In this section you will get information on how to access childcare settings to enable you to work, look for jobs, train, study or just take time out. Please read our advice pages below, under useful information, related to specific childcare settings along with leaflets in the links under related files on the right of the page.

Childcare can offer many positive benefits for your entire family, and comes in many different forms such as you will see beleow.

Not all childcare needs to be registered with Ofsted, please read the guidance on the relevant link entitled 'when Ofsted registration is not required' for further information.

Some of the out of school and holiday care clubs which are running within the schools are privately registered and others are covered under each school's Ofsted registration, if you are unsure just ask for information at the school's reception desk.

Childcare Brokerage

The FIS offers a brokerage service which is designed to support parents, carers and professionals working with families to source childcare when they are unable to find suitable childcare to meet their requirements. 

We are able to provide information about the range of options available which may enable parents and carers to return to work, education or training and is delivered by staff who hold an NVQ Level 4 qualification in Information, Advice and Guidance. 

The service is a requirement of the Childcare Act 2006, which stipulates that local authorities should provide an enhanced information service to local families who may benefit from a little extra help. 

When Ofsted Registration Is Not Required

Annex A: Registration not required

The Childcare Act 2006 says childcare is ‘any form of care for a child, including education or any other supervised activity’.

Most childcare providers caring for children under eight years old must register with Ofsted or as applicable, a childminder agency, unless the law says they do not need to.

The next section outlines when providers are not required to register on either the Early Years Register or on the compulsory part of the Childcare Register.

Providers do not have to register with Ofsted in the following cases:


If they care for children who are aged eight and over.


If they provide care where a child does not stay with them for more than two hours a day, even if the childcare service is open for longer than two hours.


If they only care for a child or children aged under eight who they are related to. A relative means a grandparent, aunt, uncle, brother or sister of a child (or half-brother or sister) or someone they are related to through marriage or civil partnership.


If they care for children aged under eight on domestic premises as a childminder without receiving any payment or reward for the services. Domestic premises can be their own home or someone else’s home.


If they only care for a child or children as a:

  • local authority foster carer
  • foster carer with whom the child has been placed by a voluntary organisation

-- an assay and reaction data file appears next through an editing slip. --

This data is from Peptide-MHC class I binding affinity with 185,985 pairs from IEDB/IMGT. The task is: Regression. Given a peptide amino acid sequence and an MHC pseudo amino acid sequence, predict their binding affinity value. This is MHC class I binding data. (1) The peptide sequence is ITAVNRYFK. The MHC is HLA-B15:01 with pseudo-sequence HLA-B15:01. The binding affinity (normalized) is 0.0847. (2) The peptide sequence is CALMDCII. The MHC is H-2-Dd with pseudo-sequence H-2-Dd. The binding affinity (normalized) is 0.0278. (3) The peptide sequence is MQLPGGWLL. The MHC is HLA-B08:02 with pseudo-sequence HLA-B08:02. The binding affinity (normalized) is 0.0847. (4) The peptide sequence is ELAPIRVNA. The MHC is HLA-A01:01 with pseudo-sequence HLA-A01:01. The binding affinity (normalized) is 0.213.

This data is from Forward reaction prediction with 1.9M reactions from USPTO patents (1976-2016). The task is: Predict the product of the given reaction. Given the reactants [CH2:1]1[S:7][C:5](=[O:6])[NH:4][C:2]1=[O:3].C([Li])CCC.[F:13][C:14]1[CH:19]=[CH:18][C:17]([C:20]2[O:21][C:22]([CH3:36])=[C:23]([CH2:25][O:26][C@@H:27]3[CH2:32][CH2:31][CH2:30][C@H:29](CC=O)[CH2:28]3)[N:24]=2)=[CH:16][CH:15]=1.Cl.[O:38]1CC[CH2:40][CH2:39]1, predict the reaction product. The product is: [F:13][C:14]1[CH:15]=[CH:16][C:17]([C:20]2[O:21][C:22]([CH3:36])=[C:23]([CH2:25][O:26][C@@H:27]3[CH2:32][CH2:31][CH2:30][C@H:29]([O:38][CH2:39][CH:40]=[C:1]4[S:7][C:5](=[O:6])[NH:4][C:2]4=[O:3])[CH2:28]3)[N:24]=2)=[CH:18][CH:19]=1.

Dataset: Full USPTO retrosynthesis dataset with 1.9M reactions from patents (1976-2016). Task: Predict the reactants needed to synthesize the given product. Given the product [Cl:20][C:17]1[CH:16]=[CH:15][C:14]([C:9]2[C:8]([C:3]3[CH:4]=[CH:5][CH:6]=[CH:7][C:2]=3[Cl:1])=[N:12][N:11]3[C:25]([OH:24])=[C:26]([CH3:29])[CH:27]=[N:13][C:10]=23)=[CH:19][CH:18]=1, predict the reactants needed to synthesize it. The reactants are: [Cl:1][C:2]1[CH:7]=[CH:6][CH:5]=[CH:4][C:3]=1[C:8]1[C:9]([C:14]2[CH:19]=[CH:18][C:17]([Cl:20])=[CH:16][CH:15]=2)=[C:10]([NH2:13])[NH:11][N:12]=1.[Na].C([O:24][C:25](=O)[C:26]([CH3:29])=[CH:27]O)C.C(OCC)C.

• foster carer who fosters the child privately.


If they are a local authority approved foster carer, providing childcare for another child already placed with any local authority approved foster parent.


If they only care for the children of one or more friends in their own home or someone else’s home:

  • if no money or payment changes hands
  • for three hours or less per day, and some payment is made.

Payment is defined as a ‘payment of money or money’s worth’ but does not include the provision of goods or services; it means payment for or towards the costs involved in the childcare, such as a contribution to heating and lighting, or paying for food or repairs to the place where the childminding happens.


If they provide care for children in their own home. This includes caring for children of up to two sets of parents completely or mainly in one or both sets of parents’ homes. However, they need to register as a childminder if they look after the children of three sets of parents in any or all of the parents’ homes.


If they only provide care between 6pm and 2am on domestic premises (babysitting arrangements). Domestic premises can be their own home or someone else’s home.


If they are providing a home-education arrangement where a child of school age receives full-time education outside school, and is partly or completely taught by a person other than a parent of the child. Care provided to the child is incidental to (not the main focus of) the education offered.


If they provide no more than two activities from the following list:

  • school study support or homework support
  • sport
  • performing arts
  • arts and crafts
  • religious, cultural or language study.

This only applies if they care for children who are aged three and over, and do not care for children aged under five for more than four hours in any one day.

There is further information about this type of provision below.


If they provide care as part of their organisation’s activities in any of the following places:

  • a children’s home
  • a care home
  • a hospital in which a child is a patient
  • a residential family centre
  • a young offenders institution or secure training centre
  • a residential holiday scheme for disabled children.


If they are a school or academy that provides education or care for children aged two and over, where at least one child being cared for is a pupil of the school.


If (excluding childminders) they care for children under eight for four hours or less each day and the care is for the convenience of parents who plan to stay on the premises where they are providing care or within the immediate area. This type of provision has no long-term commitment to provide care for children – for example, a shoppers’ crèche, a crèche attached to a sports centre or adult learning centre, or an exhibition – and covers services where children do not necessarily attend every day. There is further information about this type of provision below.


  • If they provide an open-access scheme[1] for children who are not in the early years age group[2]. However, if they also offer provision for children in the early years age group who attend for more than two hours in any one day, they must register on the Early Years Register and meet its requirements. Childminders are not allowed to provide an open access scheme for children under eight.